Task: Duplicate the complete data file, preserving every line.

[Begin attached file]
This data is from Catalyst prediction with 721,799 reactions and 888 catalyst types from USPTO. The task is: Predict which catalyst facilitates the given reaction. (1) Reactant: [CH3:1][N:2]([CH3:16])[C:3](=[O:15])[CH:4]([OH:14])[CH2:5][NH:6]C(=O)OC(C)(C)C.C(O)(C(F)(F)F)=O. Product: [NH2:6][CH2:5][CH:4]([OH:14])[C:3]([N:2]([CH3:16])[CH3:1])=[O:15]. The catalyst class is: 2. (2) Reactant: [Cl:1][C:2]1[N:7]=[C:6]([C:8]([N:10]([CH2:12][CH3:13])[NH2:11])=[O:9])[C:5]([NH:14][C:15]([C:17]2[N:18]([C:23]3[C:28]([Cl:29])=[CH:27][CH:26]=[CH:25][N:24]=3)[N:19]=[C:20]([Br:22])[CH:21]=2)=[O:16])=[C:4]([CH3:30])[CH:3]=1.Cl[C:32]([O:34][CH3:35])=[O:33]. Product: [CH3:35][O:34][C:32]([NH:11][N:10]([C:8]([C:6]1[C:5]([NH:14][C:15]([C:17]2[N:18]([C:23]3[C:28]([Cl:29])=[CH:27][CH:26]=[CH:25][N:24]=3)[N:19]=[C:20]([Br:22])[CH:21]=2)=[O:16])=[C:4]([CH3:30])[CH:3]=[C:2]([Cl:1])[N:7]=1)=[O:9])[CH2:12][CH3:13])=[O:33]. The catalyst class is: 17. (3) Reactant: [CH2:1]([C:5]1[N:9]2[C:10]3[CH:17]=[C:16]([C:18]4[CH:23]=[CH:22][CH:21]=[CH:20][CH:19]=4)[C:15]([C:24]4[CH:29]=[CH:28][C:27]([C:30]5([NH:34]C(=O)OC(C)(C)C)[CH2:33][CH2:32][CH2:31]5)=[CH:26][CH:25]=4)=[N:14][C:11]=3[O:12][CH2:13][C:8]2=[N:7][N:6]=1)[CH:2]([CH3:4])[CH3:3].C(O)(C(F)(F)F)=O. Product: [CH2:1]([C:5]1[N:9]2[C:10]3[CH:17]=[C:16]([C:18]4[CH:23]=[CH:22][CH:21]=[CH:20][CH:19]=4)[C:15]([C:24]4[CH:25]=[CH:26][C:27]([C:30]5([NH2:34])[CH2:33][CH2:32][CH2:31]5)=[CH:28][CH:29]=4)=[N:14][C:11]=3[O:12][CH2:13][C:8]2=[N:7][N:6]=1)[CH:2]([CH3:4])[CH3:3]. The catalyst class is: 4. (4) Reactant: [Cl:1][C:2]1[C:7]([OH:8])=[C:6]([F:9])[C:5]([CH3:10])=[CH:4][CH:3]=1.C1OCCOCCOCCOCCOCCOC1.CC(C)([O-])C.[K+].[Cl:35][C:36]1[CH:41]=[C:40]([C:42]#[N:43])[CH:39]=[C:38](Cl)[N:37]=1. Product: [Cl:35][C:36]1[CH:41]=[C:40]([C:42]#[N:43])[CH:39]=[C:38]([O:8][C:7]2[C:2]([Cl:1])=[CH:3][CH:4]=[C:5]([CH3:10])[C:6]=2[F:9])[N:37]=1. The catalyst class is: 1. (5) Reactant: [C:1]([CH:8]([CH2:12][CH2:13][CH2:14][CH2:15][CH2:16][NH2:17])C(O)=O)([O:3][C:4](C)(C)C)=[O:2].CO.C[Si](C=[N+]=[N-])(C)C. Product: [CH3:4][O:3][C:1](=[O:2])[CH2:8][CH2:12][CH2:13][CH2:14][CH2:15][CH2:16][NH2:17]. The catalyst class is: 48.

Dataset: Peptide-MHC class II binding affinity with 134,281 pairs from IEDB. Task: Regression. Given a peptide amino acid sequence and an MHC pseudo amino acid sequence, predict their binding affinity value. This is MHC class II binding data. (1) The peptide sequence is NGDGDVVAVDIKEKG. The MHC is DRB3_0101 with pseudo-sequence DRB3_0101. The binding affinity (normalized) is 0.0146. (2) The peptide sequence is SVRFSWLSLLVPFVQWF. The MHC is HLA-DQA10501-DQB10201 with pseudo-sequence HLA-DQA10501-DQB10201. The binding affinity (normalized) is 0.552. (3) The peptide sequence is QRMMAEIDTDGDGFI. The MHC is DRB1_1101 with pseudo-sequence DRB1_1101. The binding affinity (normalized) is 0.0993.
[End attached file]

This data is from Catalyst prediction with 721,799 reactions and 888 catalyst types from USPTO. The task is: Predict which catalyst facilitates the given reaction. (1) Reactant: [CH3:1][N:2]([CH3:16])[C:3](=[O:15])[CH:4]([OH:14])[CH2:5][NH:6]C(=O)OC(C)(C)C.C(O)(C(F)(F)F)=O. Product: [NH2:6][CH2:5][CH:4]([OH:14])[C:3]([N:2]([CH3:16])[CH3:1])=[O:15]. The catalyst class is: 2. (2) Reactant: [Cl:1][C:2]1[N:7]=[C:6]([C:8]([N:10]([CH2:12][CH3:13])[NH2:11])=[O:9])[C:5]([NH:14][C:15]([C:17]2[N:18]([C:23]3[C:28]([Cl:29])=[CH:27][CH:26]=[CH:25][N:24]=3)[N:19]=[C:20]([Br:22])[CH:21]=2)=[O:16])=[C:4]([CH3:30])[CH:3]=1.Cl[C:32]([O:34][CH3:35])=[O:33]. Product: [CH3:35][O:34][C:32]([NH:11][N:10]([C:8]([C:6]1[C:5]([NH:14][C:15]([C:17]2[N:18]([C:23]3[C:28]([Cl:29])=[CH:27][CH:26]=[CH:25][N:24]=3)[N:19]=[C:20]([Br:22])[CH:21]=2)=[O:16])=[C:4]([CH3:30])[CH:3]=[C:2]([Cl:1])[N:7]=1)=[O:9])[CH2:12][CH3:13])=[O:33]. The catalyst class is: 17. (3) Reactant: [CH2:1]([C:5]1[N:9]2[C:10]3[CH:17]=[C:16]([C:18]4[CH:23]=[CH:22][CH:21]=[CH:20][CH:19]=4)[C:15]([C:24]4[CH:29]=[CH:28][C:27]([C:30]5([NH:34]C(=O)OC(C)(C)C)[CH2:33][CH2:32][CH2:31]5)=[CH:26][CH:25]=4)=[N:14][C:11]=3[O:12][CH2:13][C:8]2=[N:7][N:6]=1)[CH:2]([CH3:4])[CH3:3].C(O)(C(F)(F)F)=O. Product: [CH2:1]([C:5]1[N:9]2[C:10]3[CH:17]=[C:16]([C:18]4[CH:23]=[CH:22][CH:21]=[CH:20][CH:19]=4)[C:15]([C:24]4[CH:25]=[CH:26][C:27]([C:30]5([NH2:34])[CH2:33][CH2:32][CH2:31]5)=[CH:28][CH:29]=4)=[N:14][C:11]=3[O:12][CH2:13][C:8]2=[N:7][N:6]=1)[CH:2]([CH3:4])[CH3:3]. The catalyst class is: 4. (4) Reactant: [Cl:1][C:2]1[C:7]([OH:8])=[C:6]([F:9])[C:5]([CH3:10])=[CH:4][CH:3]=1.C1OCCOCCOCCOCCOCCOC1.CC(C)([O-])C.[K+].[Cl:35][C:36]1[CH:41]=[C:40]([C:42]#[N:43])[CH:39]=[C:38](Cl)[N:37]=1. Product: [Cl:35][C:36]1[CH:41]=[C:40]([C:42]#[N:43])[CH:39]=[C:38]([O:8][C:7]2[C:2]([Cl:1])=[CH:3][CH:4]=[C:5]([CH3:10])[C:6]=2[F:9])[N:37]=1. The catalyst class is: 1. (5) Reactant: [C:1]([CH:8]([CH2:12][CH2:13][CH2:14][CH2:15][CH2:16][NH2:17])C(O)=O)([O:3][C:4](C)(C)C)=[O:2].CO.C[Si](C=[N+]=[N-])(C)C. Product: [CH3:4][O:3][C:1](=[O:2])[CH2:8][CH2:12][CH2:13][CH2:14][CH2:15][CH2:16][NH2:17]. The catalyst class is: 48.

Dataset: Peptide-MHC class II binding affinity with 134,281 pairs from IEDB. Task: Regression. Given a peptide amino acid sequence and an MHC pseudo amino acid sequence, predict their binding affinity value. This is MHC class II binding data. (1) The peptide sequence is NGDGDVVAVDIKEKG. The MHC is DRB3_0101 with pseudo-sequence DRB3_0101. The binding affinity (normalized) is 0.0146. (2) The peptide sequence is SVRFSWLSLLVPFVQWF. The MHC is HLA-DQA10501-DQB10201 with pseudo-sequence HLA-DQA10501-DQB10201. The binding affinity (normalized) is 0.552. (3) The peptide sequence is QRMMAEIDTDGDGFI. The MHC is DRB1_1101 with pseudo-sequence DRB1_1101. The binding affinity (normalized) is 0.0993.